Fig. 14.4.9 : A gift shop selling my prints (upper left) at a local museum.  Seeing your
photos for sale, for the first time, in a posh gift shop is a thrill.  Profits from sales in gift
shops can be rather meager, due to the hosting shop’s commission.  Remember that gift
shops are often small, and their display space can be very precious.

    Though there are commercial art galleries that also sell photography—even nature photography on rare occasion—I’ve had no luck with these to date (possibly through an extreme lack of persistent effort).  What entices me about these venues is that the clientele must obviously expect higher price tags than the flea-market crowd, giving some hope to the thought of actually making a solid profit from the occasional sale.  What leaves me rather more hesitant is the character of the so-called art I’ve seen on display in some of these places.  More generally, I’ve found city art circles to be rather light on the inclusion of nature-themed works, so I suspect that art shows and galleries located in cities may be a difficult sell for the aspiring bird photographer.
    Wherever you do finally decide to try selling your avian art, there remains the issue of deciding how to price your works.  I like to think in terms of two separate product lines: the relatively inexpensive prints priced under $50 (US), and the more costly framed pieces or canvases starting at $100 and ranging up to $500 or more.  For the simple prints (whether loose or mounted on masonite or matboard), since they’re intended mostly to generate exposure and the potential for future sales of more expensive pieces, I recommend pricing them in line with whatever other artists in your venue are charging for similarly-sized items.  I generally add a markup of between 10% and 100% on these, depending on the venue and the expected clientelle.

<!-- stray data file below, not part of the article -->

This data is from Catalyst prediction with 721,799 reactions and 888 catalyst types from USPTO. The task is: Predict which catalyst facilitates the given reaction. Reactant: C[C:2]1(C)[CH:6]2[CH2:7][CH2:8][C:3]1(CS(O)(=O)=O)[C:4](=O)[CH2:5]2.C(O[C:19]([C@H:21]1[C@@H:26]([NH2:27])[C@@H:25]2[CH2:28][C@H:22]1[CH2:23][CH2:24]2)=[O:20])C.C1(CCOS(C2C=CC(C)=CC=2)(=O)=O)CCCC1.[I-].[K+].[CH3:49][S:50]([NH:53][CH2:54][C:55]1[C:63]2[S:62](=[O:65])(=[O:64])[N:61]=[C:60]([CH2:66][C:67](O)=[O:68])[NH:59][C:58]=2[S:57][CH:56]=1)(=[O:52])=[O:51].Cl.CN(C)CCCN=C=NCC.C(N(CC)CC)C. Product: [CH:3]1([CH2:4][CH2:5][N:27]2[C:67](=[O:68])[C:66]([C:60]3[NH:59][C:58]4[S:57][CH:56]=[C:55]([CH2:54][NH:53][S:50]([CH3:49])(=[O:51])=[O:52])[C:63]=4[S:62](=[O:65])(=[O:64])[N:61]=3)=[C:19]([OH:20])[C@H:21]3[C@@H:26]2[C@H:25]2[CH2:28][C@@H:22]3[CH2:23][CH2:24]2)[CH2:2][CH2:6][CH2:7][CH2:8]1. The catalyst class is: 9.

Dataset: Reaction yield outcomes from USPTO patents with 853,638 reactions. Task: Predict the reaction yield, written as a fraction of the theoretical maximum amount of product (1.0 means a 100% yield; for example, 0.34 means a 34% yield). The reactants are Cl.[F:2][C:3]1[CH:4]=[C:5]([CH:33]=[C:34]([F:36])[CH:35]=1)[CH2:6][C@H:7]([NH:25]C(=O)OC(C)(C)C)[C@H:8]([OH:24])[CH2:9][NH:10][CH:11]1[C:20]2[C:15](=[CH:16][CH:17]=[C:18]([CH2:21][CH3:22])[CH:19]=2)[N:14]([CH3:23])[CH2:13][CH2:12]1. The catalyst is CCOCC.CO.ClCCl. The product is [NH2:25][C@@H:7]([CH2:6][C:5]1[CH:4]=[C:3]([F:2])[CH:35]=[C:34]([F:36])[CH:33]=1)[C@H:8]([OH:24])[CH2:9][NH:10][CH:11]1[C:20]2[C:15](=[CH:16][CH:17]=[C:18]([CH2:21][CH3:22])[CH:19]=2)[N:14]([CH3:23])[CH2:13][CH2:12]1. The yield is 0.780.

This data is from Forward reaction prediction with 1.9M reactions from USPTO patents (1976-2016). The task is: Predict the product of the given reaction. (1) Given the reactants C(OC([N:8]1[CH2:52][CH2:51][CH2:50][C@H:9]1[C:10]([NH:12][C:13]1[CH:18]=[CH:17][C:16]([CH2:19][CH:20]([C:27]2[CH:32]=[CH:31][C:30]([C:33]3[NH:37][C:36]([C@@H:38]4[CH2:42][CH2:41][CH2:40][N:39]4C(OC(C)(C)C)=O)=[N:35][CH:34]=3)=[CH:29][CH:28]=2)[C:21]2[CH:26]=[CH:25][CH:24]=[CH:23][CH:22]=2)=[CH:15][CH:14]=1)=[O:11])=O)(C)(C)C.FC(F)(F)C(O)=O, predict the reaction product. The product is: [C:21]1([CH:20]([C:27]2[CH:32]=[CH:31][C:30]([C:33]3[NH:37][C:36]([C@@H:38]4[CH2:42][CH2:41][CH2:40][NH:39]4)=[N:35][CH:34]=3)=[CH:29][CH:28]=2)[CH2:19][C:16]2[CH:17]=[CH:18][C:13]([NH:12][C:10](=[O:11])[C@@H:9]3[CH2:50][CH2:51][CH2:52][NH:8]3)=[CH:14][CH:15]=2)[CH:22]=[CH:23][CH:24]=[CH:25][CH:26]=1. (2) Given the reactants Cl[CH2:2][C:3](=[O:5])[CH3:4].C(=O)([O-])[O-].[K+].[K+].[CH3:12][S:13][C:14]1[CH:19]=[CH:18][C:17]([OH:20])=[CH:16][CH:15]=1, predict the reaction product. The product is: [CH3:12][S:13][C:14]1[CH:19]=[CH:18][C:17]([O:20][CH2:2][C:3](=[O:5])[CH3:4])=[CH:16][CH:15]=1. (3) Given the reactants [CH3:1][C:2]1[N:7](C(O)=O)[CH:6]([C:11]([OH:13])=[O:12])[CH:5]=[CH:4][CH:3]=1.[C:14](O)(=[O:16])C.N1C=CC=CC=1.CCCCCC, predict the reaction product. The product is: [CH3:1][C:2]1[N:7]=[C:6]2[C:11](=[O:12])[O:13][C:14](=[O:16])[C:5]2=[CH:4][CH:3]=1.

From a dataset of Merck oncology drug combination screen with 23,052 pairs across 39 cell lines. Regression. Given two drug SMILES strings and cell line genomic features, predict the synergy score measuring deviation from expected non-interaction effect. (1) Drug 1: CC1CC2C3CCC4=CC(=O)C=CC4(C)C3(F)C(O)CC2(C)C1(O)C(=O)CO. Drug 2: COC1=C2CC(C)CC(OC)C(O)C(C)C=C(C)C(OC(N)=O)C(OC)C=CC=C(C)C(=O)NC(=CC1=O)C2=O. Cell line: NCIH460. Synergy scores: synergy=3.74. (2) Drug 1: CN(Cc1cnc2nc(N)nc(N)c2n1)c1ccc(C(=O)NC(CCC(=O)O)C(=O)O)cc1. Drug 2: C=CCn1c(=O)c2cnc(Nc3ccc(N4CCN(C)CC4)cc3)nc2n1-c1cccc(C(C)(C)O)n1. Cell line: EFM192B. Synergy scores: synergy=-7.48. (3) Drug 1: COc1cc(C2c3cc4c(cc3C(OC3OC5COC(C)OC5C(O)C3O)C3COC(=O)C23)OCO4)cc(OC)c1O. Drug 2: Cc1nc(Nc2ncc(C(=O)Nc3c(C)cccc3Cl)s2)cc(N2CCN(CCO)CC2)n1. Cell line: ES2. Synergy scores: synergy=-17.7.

For the more expensive items, such as large, framed prints or canvases (i.e., gallery wraps), a good rule of thumb is to price each piece at roughly three times the manufacturing cost, and then to adjust upward or downward depending on other factors, such as the popularity of the piece.  Based on  the limited data I’ve been able to collect so far, lowering the prices on these higher-end items doesn’t seem to result in more sales, and indeed, the conventional wisdom in art circles is that offering extremely low prices is a bad idea.  At a recent art fair I started out applying a 200% markup (as per the above rule-of-thumb) and then gradually reduced the markup over the course of the fair until I had reached 0%, and found that the price made absolutely no difference in sales—people lavished my photos in (undeniably genuine) praise, but refused to buy the larger pieces at any markup level, including 0%.